Over the years, Chuck Schuetz has gotten used to the sight of tourists stopping at the big purple sign in front of Yahoo's headquarters in Sunnyvale, California.
"I see busloads of people all the time come by and take pictures of the sign," says Schuetz, who runs Weird Stuff Warehouse, an electronics shop down the block from Yahoo's headquarters. "It's the major landmark right here."
Many of the cities that make up Silicon Valley tend to be closely associated with one big tech company. Cupertino has Apple (Tech30). Mountain View has , Google (Tech30). And for 20 years, Sunnyvale has had , Yahoo (Tech30), a service once synonymous with the Internet itself. ,
Yet Schuetz doesn't hear many people discussing Yahoo's uncertain future. "It isn't a prime thing that you're hearing people talk about," he told CNNTech.
Yahoo agreed to sell its core Internet business to Verizon (Tech30) last July for $4.83 billion. Then came news of a massive Yahoo security breach, followed by an , even larger one. Last month, Verizon agreed to move forward with the deal -- at a $350 million discount.
The deal, expected to close next quarter, will end Yahoo's two decades as an independent publicly traded company. Once valued at more than $100 billion, Yahoo would be just a subsidiary of Verizon -- alongside AOL, another relic of the old Internet. The deal could also be followed by executive shuffles, staff layoffs and general corporate restructuring.
But interviews with Sunnyvale store owners, startup executives and local officials earlier this year suggest the city isn't losing much sleep over the fate of its most famous business. Here, in the heart of Silicon Valley, it's simply taken for granted that any business can get disrupted.
"Companies, even big companies, go all the time," says Stan Schneider, CEO of Real-Time Innovations, a tech business based in Sunnyvale. "Silicon Valley is always about the next big thing, and the next big thing is apparently not Yahoo."
Within blocks of Yahoo's headquarters, you'll find recently opened offices from companies like Google, LinkedIn and Apple, the last of which is rumored to be for Apple's top secret car project.
Glenn Hendricks, Sunnyvale's mayor and a longtime Yahoo user, says Yahoo "might get mentioned the most," but it's "not the only company here in Sunnyvale."
"We have many different iconic brands just like them," Hendricks says. "If there are employees that are no longer going to have positions there, it's a very strong job market here in Sunnyvale."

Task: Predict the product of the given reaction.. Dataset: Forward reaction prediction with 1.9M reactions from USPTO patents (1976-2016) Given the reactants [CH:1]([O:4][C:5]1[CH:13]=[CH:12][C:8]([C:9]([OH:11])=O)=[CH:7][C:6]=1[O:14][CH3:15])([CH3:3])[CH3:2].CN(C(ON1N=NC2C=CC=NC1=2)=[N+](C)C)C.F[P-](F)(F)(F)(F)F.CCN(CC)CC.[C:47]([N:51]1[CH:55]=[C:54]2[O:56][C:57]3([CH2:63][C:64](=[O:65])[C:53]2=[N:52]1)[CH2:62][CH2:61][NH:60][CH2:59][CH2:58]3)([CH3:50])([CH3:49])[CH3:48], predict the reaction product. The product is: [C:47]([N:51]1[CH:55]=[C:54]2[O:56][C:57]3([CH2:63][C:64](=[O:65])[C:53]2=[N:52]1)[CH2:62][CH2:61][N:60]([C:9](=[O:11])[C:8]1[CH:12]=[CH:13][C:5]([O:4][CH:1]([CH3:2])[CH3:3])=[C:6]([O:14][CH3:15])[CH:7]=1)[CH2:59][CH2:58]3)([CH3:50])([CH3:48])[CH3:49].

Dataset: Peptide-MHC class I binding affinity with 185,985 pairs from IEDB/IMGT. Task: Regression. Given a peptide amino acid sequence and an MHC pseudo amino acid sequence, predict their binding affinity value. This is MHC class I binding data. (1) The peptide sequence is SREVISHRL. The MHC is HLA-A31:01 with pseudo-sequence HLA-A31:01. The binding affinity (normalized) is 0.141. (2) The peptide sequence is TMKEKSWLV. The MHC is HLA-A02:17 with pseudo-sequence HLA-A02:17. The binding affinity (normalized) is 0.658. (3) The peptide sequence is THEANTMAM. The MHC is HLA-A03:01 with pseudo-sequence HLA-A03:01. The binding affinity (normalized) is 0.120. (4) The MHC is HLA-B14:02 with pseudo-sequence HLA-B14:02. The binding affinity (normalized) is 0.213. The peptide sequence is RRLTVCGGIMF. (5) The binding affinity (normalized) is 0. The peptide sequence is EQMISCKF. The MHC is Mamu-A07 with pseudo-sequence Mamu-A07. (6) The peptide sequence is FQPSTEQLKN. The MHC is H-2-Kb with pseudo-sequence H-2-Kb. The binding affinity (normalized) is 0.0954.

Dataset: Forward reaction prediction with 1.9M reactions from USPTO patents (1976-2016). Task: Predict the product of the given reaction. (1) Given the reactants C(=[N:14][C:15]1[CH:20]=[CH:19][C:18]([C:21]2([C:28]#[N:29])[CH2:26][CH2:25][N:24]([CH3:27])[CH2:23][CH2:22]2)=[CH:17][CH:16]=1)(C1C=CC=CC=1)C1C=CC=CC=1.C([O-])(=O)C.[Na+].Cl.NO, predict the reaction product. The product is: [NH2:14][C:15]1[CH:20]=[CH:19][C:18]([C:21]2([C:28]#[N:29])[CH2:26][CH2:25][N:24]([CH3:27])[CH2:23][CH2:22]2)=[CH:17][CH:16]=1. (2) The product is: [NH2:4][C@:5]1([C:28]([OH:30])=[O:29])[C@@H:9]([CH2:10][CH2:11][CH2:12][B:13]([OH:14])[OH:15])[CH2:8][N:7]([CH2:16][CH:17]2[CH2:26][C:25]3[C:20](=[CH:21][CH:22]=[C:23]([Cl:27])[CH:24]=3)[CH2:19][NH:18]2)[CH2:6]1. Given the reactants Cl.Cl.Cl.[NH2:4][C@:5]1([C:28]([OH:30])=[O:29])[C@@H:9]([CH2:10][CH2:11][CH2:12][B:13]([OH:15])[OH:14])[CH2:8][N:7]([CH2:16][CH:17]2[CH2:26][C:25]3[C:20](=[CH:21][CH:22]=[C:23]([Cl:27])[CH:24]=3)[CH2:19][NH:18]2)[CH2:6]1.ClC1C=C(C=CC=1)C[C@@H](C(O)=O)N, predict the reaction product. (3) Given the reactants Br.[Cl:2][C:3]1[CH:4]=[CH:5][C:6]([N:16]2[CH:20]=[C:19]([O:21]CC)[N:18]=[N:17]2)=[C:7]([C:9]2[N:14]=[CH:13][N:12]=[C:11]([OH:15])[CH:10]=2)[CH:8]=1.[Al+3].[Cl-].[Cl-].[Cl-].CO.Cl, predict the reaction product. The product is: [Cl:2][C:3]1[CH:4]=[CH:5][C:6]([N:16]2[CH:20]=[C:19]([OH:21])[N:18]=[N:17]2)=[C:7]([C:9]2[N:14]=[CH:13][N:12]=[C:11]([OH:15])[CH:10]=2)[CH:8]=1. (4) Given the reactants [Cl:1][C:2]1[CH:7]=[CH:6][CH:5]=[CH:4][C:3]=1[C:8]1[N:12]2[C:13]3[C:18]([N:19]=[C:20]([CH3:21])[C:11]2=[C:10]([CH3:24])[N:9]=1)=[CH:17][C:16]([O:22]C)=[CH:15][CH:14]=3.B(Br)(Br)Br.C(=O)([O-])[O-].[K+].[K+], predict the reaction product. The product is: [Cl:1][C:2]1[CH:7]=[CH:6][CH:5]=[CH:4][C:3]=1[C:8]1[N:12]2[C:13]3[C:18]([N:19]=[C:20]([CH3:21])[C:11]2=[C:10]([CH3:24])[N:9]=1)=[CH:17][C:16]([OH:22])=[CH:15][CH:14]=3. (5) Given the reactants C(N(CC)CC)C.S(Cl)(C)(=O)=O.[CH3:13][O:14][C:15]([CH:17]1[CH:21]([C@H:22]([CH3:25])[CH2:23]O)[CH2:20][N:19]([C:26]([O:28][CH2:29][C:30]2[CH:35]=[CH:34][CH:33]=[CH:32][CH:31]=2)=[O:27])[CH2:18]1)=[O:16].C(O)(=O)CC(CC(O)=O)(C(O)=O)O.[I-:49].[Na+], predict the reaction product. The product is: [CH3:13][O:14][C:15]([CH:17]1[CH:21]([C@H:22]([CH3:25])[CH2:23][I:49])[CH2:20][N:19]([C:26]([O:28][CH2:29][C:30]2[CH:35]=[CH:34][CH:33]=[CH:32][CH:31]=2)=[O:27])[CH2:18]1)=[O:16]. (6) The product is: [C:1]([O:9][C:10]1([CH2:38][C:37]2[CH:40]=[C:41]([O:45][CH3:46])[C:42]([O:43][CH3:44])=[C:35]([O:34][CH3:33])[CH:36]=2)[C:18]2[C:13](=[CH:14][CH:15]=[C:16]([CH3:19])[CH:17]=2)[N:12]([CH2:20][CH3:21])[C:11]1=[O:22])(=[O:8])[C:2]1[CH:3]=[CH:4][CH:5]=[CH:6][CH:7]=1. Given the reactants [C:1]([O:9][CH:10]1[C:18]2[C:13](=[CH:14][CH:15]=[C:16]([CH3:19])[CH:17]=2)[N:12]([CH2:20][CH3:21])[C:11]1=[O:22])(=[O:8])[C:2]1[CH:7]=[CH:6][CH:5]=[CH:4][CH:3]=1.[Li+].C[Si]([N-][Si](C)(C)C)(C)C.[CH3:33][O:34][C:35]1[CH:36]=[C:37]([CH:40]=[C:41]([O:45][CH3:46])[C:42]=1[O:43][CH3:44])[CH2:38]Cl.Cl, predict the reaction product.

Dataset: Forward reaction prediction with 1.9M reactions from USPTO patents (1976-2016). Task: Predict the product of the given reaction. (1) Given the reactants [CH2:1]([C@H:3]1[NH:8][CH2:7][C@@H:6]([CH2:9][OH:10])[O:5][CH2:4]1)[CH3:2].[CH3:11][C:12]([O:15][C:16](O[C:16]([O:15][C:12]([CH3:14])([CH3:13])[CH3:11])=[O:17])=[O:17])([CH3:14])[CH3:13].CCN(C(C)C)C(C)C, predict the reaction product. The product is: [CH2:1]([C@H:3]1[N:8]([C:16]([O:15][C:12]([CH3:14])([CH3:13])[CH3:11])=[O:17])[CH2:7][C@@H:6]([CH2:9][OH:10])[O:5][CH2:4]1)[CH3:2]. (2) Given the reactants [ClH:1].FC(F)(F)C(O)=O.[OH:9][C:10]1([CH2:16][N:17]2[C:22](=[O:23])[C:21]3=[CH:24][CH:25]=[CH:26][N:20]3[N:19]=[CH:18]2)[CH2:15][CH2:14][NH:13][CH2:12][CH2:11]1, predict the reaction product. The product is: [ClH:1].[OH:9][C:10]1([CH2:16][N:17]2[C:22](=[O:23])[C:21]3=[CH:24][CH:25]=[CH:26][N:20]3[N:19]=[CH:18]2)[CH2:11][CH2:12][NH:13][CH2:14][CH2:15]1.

Yahoo laid off 107 employees from its Sunnyvale headquarters early last year as part of a broader restructuring. It's unclear if there will be additional Yahoo layoffs after the Verizon deal closes. "That is a decision for Verizon," Yahoo wrote in an SEC filing last year.
Chris McCann, a spokesman for Verizon, says the company does "not plan on exiting Yahoo's Sunnyvale campus following the close of the purchase." When asked about possible layoffs or reducing its real estate footprint in the city, McCann said it would be "premature" to comment until the deal closes.
Laura Martin, an analyst who covers Yahoo for Needham & Co., says Verizon has likely notified the Yahoo employees it intends to keep around.
"The rest of them know what their severance is going to be, and they know to be looking for their next gig when they get their severance payment," Martin says.
For those in Sunnyvale, however, there's more to consider than Yahoo employees looking for work. There's also the all-important question of Yahoo's real estate.
It's widely expected there would be a feeding frenzy if Verizon were to sell or rent out any of Yahoo's coveted office space in the city.
"We are in a real estate shortage here," says Alan Cohen, chief commercial officer at Illumio, a Sunnyvale cloud security startup that counts Yahoo cofounder Jerry Yang as an investor. "Would we look at some of the property that becomes available? Possibly. It's in quite a good location."
For now, this is still Yahoo's town -- and the people here do have a soft spot for the company.
Marie Bernard, executive director of Sunnyvale Community Services, recalls Yahoo employees (or "Yahoos") showing up to volunteer at her organization with "high energy" and purple shirts.
"They're special to us," she says. "We care about them deeply. They are part of the fabric here."
But she adds: "The news of this, it's not unusual ... Silicon Valley has been changing for decades. We see it as part of the ever-changing economy here."